Your wife doesn't know. And hey, she doesn't need to. There's nothing wrong with it. You just like to watch. And screw society for judging you.


It's time to enjoy some premium under 18 action - of the international variety.


That's right, it's that time of year: the World U18 Hockey Championship finished up Sunday with the medal games. USA vs. Russia for the Gold. Sweden vs. Canada for Bronze. Here are some notes from throughout this year's edition of this most pivotal tournament, which showcased the 2007 and 2008 draft classes.



Team Canada

Sweet 16s:

-While the entire tournament has been a showcase for top '08 defenseman Drew Doughty, Canada's 5-2 preliminary round win over Russia on Tuesday was his coming-out party. On view in front of the whole nation thanks to TSN, the 6'0 rearguard failed to disappoint. Every nice pass out of the zone, every nice hit, every great defensive play- if it wasn't Doughty's handiwork, it didn't happen. Throwing hits while never taking himself out of position, Russian sprite Nikita Filatov barely avoided replacing Rostislav Olesz on the highlight reels as he avoided a would-be Phaneuf-esque bomb by Doughty.

-The '2008 Line', named so for having a trio of underaged forwards in Steve Stamkos, Jamie Arniel and Zach Boychuk, dominated for much of the tournament. Stamkos' powerful, accurate slapper proved to be the best among his peers, and the driving force behind several opportunities. Crash-happy Arniel is a much more talented version of his uncle, former journeyman Scott Arniel, owning a superb wrister, great wheels and the same sense for garbage goals. Finally, Boychuk's superb hands and playmaking ability were on display, the keys behind a 91-point campaign in the WHL.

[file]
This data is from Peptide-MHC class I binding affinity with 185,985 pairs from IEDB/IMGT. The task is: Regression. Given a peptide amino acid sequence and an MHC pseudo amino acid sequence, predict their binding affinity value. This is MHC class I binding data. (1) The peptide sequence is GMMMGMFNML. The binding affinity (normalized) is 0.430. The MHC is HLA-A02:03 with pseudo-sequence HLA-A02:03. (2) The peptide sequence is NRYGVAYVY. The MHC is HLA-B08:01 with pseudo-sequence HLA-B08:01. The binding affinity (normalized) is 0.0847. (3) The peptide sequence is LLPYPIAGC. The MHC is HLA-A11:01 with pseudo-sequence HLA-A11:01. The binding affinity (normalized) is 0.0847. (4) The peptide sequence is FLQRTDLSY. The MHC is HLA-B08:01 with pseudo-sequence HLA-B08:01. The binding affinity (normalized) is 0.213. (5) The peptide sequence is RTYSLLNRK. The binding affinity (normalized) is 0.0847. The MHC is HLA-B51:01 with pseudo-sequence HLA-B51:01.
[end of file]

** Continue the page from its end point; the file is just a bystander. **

From Q to A+:

-Angelo Esposito is going in the top 12. The U18s were just what he needed. Struggling offensively all tournament, 'Espo' made up for it by playing superb defense, often the first forward back thanks to his excellent speed. He put the Russians away in the aforementioned prelim match with his first of the tournament. Cool as a cucumber, the crafty centre walked the puck out front off the faceoff and put it home for the score.

-Yves Bastien was going to be one of my steal picks, but he has simply played too well on the international stage to go under the radar. Extremely hot down the stretch in the Q, Bastien's problem has always been playing too calm a game. Instead of using his blazing speed and hands, he defaults to his smart defensive positioning game. He's an excellent backchecker, but he could be a league-leader if he just played one way. If he finds a balance, he's going to be a ridiculous pro.

Putting the 'See' in BCHL:

-Kyle Turris has been pretty good. The lanky centre demonstrated his creativity when he got boxed out by a defenseman in the slot, spun, waited, waited, and had a nice chance on his backhand. The play never dies on his stick, because he always finds a way to get it to someone. Showed off his massive shot when he wired it from just past centre ice. HIt hit the net so hard and so fast you'd think he shot it from the faceoff dot. Strong start to games, only to tally off towards the end. This is where weighing only 165 lbs is a problem.